by Balint Szeplaki
Head of Product
A hybrid app is a reflection of its name, a mix of elements. It is a mobile web experience embedded into an app wrapper. The wrapper, which can be produced by third party technologies such as Cordova, places the web coding inside a native WebView which allows the mobile web experience to be downloaded from the App or Google Play Store. This type of native app development allows developer teams to use existing code and results in cost-saving and a speedy product launch. However, there are a number of issues related to hybrid apps:
Users will typically download an app when unsatisfied with the a company’s mobile web experience. Developing and launching a hybrid app will provide users with the same sub-par experience and regenerate frustrations they already had and wanted to avoid.
A progressive web app (PWA), despite having the word app in its name is not an actual app. It is a website that looks like a native app but is built on web code for browser functionality. It cannot be downloaded from the Apple App Store and has only been recently permitted as downloadable from the Google Play Store. However, when downloaded from the Google Play Store it functions as a hybrid app, not a native app.
For retailers, it is important to keep some focus on their Apple users. As stated in our latest whitepaper “Retailers need to know the truth about PWAs”, iPhone shoppers spend 3x more than Android users. With Apple’s reluctance to implement PWA tooling for iOS, its $11bn in revenue from the App Store, and growing developer community, we do not see them allowing PWAs in the App Store for the foreseeable future.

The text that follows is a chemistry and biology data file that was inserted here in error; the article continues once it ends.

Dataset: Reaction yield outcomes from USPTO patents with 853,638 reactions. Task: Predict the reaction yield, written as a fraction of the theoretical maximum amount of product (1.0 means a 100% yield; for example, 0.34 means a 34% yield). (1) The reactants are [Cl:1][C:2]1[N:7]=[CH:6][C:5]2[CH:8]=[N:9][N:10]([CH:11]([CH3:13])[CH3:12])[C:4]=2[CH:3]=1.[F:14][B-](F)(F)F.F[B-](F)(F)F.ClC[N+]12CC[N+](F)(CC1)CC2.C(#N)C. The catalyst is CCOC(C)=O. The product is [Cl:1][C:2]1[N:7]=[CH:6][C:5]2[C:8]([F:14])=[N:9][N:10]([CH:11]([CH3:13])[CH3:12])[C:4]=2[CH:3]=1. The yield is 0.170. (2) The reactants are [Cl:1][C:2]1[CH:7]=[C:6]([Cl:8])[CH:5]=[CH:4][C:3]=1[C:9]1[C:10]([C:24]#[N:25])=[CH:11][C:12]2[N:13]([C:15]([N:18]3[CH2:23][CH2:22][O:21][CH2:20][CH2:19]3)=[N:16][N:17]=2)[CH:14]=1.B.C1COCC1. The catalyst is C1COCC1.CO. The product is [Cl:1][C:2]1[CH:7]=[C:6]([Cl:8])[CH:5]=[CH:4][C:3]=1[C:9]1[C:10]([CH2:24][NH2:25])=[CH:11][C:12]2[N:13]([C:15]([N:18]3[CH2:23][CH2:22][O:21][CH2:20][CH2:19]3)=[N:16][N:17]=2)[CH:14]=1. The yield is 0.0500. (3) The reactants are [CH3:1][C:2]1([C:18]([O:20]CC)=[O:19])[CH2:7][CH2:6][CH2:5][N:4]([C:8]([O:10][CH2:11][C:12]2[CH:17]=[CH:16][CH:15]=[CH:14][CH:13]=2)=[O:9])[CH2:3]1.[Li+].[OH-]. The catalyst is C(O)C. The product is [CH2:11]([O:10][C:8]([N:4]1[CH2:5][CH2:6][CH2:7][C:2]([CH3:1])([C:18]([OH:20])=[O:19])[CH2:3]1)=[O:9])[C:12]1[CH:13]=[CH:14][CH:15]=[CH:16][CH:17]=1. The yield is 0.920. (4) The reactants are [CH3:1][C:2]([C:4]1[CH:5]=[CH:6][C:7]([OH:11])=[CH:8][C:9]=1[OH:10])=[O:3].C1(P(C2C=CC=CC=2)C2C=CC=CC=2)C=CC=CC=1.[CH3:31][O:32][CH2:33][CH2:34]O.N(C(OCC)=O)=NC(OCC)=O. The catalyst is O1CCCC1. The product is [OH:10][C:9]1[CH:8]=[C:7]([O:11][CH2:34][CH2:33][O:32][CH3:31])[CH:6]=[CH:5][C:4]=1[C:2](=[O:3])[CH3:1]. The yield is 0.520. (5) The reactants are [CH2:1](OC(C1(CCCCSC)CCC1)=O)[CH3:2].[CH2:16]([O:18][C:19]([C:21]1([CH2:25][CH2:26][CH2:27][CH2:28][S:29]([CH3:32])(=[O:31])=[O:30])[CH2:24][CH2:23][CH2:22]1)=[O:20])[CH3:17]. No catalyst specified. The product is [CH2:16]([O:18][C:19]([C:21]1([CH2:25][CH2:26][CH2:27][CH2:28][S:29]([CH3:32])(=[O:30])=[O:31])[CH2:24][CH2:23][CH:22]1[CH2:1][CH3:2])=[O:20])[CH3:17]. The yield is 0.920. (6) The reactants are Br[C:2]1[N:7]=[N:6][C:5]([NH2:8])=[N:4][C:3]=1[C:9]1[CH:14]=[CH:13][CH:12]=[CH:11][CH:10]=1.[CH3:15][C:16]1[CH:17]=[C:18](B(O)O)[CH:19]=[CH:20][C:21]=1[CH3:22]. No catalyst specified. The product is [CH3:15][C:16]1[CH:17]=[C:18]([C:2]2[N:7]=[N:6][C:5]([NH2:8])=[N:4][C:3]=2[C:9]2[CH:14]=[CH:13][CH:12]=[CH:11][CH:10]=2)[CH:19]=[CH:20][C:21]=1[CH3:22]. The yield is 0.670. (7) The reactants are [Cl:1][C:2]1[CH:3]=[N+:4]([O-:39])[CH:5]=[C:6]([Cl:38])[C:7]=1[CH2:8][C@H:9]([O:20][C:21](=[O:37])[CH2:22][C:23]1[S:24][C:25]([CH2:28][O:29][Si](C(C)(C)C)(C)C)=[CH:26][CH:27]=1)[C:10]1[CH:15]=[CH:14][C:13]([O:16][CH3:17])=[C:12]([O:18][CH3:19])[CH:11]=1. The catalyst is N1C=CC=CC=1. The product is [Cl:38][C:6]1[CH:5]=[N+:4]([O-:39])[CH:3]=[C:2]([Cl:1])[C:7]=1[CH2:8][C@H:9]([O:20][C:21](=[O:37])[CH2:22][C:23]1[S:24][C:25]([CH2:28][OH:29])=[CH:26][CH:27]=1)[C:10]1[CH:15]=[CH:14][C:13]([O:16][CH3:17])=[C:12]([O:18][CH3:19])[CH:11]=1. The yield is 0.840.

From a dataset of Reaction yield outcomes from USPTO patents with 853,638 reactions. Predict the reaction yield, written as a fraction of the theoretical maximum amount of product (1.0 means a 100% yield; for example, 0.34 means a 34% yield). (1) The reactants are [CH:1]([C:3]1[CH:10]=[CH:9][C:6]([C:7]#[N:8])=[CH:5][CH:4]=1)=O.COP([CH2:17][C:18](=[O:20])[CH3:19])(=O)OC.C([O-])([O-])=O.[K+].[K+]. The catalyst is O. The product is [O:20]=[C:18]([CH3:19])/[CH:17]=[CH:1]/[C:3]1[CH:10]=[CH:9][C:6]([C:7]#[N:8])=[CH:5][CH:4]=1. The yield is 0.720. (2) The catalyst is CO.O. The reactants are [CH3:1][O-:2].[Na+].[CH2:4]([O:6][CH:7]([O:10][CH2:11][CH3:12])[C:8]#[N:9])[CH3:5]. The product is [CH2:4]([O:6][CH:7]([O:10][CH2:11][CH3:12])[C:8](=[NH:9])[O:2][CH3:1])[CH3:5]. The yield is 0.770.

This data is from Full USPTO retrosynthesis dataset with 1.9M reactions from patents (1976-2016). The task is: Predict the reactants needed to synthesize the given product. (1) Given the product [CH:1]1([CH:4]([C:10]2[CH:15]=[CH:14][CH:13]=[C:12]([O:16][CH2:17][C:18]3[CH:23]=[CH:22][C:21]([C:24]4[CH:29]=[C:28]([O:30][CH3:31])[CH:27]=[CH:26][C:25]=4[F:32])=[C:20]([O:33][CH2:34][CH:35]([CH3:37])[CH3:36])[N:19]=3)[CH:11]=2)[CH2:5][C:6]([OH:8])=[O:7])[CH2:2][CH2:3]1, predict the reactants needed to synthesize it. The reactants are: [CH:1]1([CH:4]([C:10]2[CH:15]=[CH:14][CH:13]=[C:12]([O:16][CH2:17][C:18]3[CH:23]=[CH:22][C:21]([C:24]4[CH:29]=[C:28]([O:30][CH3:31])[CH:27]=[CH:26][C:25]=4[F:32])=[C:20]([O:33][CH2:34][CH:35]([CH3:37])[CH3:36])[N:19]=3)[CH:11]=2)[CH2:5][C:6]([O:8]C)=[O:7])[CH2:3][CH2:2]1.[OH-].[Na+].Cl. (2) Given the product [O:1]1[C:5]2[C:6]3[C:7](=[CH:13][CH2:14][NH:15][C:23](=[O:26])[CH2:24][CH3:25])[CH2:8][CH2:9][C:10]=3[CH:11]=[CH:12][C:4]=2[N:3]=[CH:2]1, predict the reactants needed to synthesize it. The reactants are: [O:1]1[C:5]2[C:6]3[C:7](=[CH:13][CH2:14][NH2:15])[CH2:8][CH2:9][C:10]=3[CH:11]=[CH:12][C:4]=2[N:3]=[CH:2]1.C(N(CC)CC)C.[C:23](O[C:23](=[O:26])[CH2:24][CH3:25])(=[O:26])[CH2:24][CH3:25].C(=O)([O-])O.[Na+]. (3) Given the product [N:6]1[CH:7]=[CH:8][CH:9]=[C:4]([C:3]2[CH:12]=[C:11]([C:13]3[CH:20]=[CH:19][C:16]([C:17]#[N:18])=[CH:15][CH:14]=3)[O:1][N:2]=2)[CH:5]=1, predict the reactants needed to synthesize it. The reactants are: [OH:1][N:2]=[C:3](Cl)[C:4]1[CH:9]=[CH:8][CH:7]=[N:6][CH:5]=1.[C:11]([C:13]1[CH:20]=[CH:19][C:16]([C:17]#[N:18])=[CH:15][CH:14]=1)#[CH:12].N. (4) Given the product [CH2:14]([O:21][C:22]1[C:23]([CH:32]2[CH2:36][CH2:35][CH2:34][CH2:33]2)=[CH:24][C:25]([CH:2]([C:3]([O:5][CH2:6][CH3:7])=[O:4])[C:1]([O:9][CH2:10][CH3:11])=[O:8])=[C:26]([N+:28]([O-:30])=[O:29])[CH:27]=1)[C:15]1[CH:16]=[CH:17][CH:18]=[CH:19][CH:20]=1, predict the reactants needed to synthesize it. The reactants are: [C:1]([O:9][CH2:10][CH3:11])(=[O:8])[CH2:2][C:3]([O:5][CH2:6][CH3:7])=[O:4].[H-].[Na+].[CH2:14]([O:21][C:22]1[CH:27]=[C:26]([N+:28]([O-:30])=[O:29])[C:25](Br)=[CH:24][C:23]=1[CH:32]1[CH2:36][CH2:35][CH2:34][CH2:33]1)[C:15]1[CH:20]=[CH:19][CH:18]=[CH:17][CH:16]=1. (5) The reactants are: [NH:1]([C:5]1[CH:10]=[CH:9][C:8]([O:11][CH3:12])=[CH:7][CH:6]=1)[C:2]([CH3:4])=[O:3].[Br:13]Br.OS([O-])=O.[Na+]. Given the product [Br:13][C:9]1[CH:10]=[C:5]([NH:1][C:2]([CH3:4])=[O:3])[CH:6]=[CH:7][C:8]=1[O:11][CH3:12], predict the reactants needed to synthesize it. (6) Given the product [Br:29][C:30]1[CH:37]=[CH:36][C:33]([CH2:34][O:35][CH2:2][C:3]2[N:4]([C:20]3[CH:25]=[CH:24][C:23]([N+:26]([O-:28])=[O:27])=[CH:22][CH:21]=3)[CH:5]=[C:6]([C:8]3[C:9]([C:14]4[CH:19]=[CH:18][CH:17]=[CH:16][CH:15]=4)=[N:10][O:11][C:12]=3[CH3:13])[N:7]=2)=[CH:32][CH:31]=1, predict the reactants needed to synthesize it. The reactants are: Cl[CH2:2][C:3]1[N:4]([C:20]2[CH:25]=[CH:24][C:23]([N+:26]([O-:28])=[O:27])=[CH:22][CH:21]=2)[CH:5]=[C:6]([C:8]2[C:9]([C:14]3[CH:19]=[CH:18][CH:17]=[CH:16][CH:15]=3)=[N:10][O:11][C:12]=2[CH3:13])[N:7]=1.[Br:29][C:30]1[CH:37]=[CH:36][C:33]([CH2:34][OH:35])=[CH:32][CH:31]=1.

PWAs will experience the same issues as hybrid apps, however, they also have their own set of additional drawbacks:
To learn more about the inadequacies of PWAs, be sure to read part 1 our two-part investigative look at PWAs, “Retailers need to know the truth about PWAs”.
Unfortunately, its decent attempt at the native app cannot quite hit the mark, and often has its own collection of complications:
In 2018, Airbnb decided to drop React Native and go fully native due to many of the issues outlined above. To learn more about their story and frustrations around React Native check out their blog series.
*It is important to note that the iOS and Android platforms possess different UIs and UXs and providing its respective users with a great user experience means intentionally building separate code.
Web-based technologies can provide retailers with a decent app that will adequately action the basic job of an app; providing users with the ability to browse and purchase items. However, they will never be able to provide the same rich and high-performing user experience as apps.
Web technology, unlike native, was not conceived as a result of user demand, it was not built with the user experience in mind. While many updates, and evolutions have and continue to happen to web, it will constantly play catch-up due to its existence being inherent on an older form of technology.
Retailers are making the mistake of trying to find what technologies will launch in the fastest and cheapest way possible instead of focusing on what their users want. Users want apps, fully native experiences As reported by UK Business Insider, retail app usage doubled in 2018, with users engaging with an average of four shopping apps, up from two apps in 2017.
At quick glance, users may not notice the differences between native and web-technology apps. However, once user interaction begins and navigation becomes vital, users will immediately notice issues with alien navigation patterns, slower speeds, UX bugs, and a generally compromised experience.
App users expect more than web users. The other apps they use are all fast, engaging, and beautiful. If an app turns out to be a wrapped up website, disappointed users will rate it poorly and uninstall it from their phones. In today’s competitive retail industry, retailers cannot afford to offer a disappointing experience to their customers.
To learn more about the weakness of PWAs in particular, and why native apps will help retailers create super customers, and produce revenue, tune in to our webinar, “PWAs: The good, the bad, the ugly”.